Forest knows the importance of balance. Especially finding a balance between time on and off the job. That is, time snowboarding and time at home with the lady and/or family. For Forest each is essential. He needs an even dose of both. He says he worries about getting burnt, getting too deep into snowboarding, losing touch with life outside the tribe.
“I need to have stuff going on outside of snowboarding or else…I’ll just go crazy,” he says. “I’ve always kept in touch with friends outside of snowboarding. It just evens out your brain. I like to talk about stuff besides snowboarding too, like what’s going on in the world.”
The son of nature lovers, he grew up with a strong connection to the Earth. He worries about the state of the environment. He doesn’t have any answers, but he thinks often about what should be done.
“It seems like there’s going to need to be a major change in the way we do things, a change in the way humans live,” he says. “We’re consuming resources way too quickly. We’re repopulating way too quickly. And we’re just not treating the Earth with much respect.”
And yeah, he acknowledges that he’s part of the problem. His job is clearly at odds with his intentions. But he does little things.
“Like that little garden we have at the house…like how much work does that take? Not much. You can grow your own food.”
He wishes more people would try. More people would work together. More people would think about future.
“You gotta think about the future and what it’s going to be like…”
It seems like Forest thinks about the future a lot. He tells me he thinks about how all the homeys he has now will eventually be coming around, visiting and hanging out when he’s got a family of his own. How it’ll be like when his parents’ friends from Tour came around, when he was a kid.
“It’ll be awesome!” he says, smiling.
He says he thinks about how he can keep doing this forever. How he admires Temple Cummins and Barrett Christy for the life and family they’ve created around snowboarding.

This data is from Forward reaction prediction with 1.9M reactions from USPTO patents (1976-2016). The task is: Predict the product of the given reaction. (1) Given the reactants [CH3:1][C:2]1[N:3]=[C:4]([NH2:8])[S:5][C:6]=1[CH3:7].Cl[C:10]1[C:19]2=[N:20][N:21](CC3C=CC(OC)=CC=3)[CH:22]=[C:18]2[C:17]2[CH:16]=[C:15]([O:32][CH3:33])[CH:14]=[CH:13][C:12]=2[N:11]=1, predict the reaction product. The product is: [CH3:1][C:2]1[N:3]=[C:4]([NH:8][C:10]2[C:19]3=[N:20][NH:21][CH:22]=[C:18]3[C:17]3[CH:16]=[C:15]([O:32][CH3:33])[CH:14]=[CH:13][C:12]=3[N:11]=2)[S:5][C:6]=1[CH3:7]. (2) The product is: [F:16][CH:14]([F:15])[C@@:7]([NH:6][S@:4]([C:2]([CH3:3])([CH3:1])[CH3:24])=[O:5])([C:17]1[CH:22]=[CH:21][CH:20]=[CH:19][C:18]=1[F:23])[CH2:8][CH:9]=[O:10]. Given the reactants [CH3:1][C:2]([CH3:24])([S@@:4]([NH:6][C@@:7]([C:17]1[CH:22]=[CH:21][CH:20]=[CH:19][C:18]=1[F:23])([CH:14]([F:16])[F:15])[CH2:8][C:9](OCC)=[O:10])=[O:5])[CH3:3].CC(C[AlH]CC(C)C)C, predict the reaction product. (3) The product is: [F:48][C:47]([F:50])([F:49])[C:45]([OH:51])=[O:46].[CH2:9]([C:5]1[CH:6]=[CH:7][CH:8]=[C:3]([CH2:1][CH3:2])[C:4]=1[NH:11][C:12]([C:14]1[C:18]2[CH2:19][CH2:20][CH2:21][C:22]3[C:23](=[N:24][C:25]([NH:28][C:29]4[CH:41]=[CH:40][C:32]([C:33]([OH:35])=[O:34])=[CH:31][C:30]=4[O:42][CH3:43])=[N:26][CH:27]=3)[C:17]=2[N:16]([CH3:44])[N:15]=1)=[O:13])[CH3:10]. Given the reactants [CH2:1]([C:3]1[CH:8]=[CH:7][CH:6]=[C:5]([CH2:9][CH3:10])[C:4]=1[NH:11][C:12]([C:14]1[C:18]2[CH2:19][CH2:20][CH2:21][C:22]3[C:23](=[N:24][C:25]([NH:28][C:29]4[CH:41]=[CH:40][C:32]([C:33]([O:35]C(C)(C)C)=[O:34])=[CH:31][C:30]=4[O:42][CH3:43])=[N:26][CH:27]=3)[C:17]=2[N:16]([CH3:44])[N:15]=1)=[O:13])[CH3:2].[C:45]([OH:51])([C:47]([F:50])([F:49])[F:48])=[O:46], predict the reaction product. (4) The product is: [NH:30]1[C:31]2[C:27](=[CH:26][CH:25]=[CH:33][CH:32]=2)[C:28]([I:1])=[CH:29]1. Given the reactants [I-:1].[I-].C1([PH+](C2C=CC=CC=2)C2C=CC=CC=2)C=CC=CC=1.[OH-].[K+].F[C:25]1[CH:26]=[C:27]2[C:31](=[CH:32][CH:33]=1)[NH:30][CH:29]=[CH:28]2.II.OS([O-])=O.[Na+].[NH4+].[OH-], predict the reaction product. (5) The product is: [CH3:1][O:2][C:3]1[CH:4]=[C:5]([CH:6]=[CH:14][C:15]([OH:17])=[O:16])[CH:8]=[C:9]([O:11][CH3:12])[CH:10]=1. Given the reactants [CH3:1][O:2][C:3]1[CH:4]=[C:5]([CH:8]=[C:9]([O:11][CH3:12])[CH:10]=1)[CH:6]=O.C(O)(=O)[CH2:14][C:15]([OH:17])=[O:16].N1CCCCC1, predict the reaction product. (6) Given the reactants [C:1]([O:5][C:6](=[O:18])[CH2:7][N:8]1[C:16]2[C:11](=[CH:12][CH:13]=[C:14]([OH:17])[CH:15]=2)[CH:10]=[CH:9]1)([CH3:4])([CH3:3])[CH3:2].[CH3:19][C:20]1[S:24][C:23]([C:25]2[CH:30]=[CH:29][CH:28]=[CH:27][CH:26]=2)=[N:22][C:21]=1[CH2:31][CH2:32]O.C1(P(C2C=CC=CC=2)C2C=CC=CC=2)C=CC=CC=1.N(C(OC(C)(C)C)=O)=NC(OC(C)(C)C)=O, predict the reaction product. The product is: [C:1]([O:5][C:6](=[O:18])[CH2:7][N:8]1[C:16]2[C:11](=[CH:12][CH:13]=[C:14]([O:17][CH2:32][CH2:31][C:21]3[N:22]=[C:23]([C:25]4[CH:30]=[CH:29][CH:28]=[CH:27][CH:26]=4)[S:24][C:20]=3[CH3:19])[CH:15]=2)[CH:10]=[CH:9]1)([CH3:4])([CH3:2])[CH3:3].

“I have so much respect for those two,” he says. “I love seeing people taking their snowboarding to a place where they can continue to be involved without still being a pro snowboarder. They’re involved in snowboarding because they love snowboarding and that’s what they’ve done their whole life. Like McCarthy.”
Forest looks up to Pat McCarthy. Admires how he’s made a career out of snowboarding, stuck with it out and really set up a nice life for himself. That’s what Forest wants to do. Eventually. He talks about buying a house, being smart with his money, settling down somewhere. But, then again, he’s just not sure if he knows where yet. He’s lived in Vermont, California, Nevada, Colorado, and Oregon and, well…he still wants to see what’s out there.
“How do you choose where you want to live?” he asks?
Another good question.
Forest is a wanderer. Has been his whole life. There’s no doubt he inherited wanderlust from his parents. And then snowboarding validated the lifestyle. So now…he’s still wandering.
“I just need to keep moving,” he says.
ADHD? Maybe. He’s definitely self-medicating with snowboarding. And it seems to work. It keeps him fiercely focused.
“I think about snowboarding constantly, man,” he says. “There are just so many possibilities being strapped to that piece of wood. It’s crazy. There’s still so much stuff to be done.
And it keeps him up at night. Seriously.
“Oh yeah!” he says. “I’m so addicted to filming at this point. All I think about is filming, I want to film video parts, for the rest of my life, or as long as I can…”
He laughs, knowing he’s only half-joking.
“Snowboarding is the best. I love it. It’s just so fun…and funny. Like, we’re not even wearing our normal clothes. We wear these funny costumes, you know. And you gotta put on these big boots. And I just always try to remind myself how goofy it is.”
Forest is good at keeping it goofy. But don’t be fooled. He can be dead serious about snowboarding when he wants to be. When he’s working for a trick and wrecking hard and hiking for another go. He’s got the fire. Real passion. And he’s dedicated. He’s serious about self-improvement. And as goofy as he’ll say snowboarding is, he still works hard at it. There’s still a lot he wants to do. Like spend more time in the backcountry. He talks about filming a full part, with an equal number of backcountry and street shots. That’s the plan. He’s buying a truck and a sled this fall. Going for it. All in. He’s excited to learn, as always.
“I just want to take advantage of how lucky I am. Make the best of it,” he says. “So, many people try so hard to do something with snowboarding, or with whatever it may be, and they may never get the chance to so I just want to keep it going. There’s just so much to learn.”
Then I ask: What’s the most important lesson you’ve learned from snowboarding?
Again a quick fit of speechlessness. Then an answer:
“You’ve just got to take advantage of being put on this planet,” he says. “We’re so lucky to be born into a planet that we can breath on. It’s crazy man, we live on a magical planet, it’s a magical place. So, instead of just watching TV and being on the computer and playing video games and shit, you should take advantage of the world. Travel and see some other places that are foreign to you, scare yourself. Live.”
In short: Take the trip.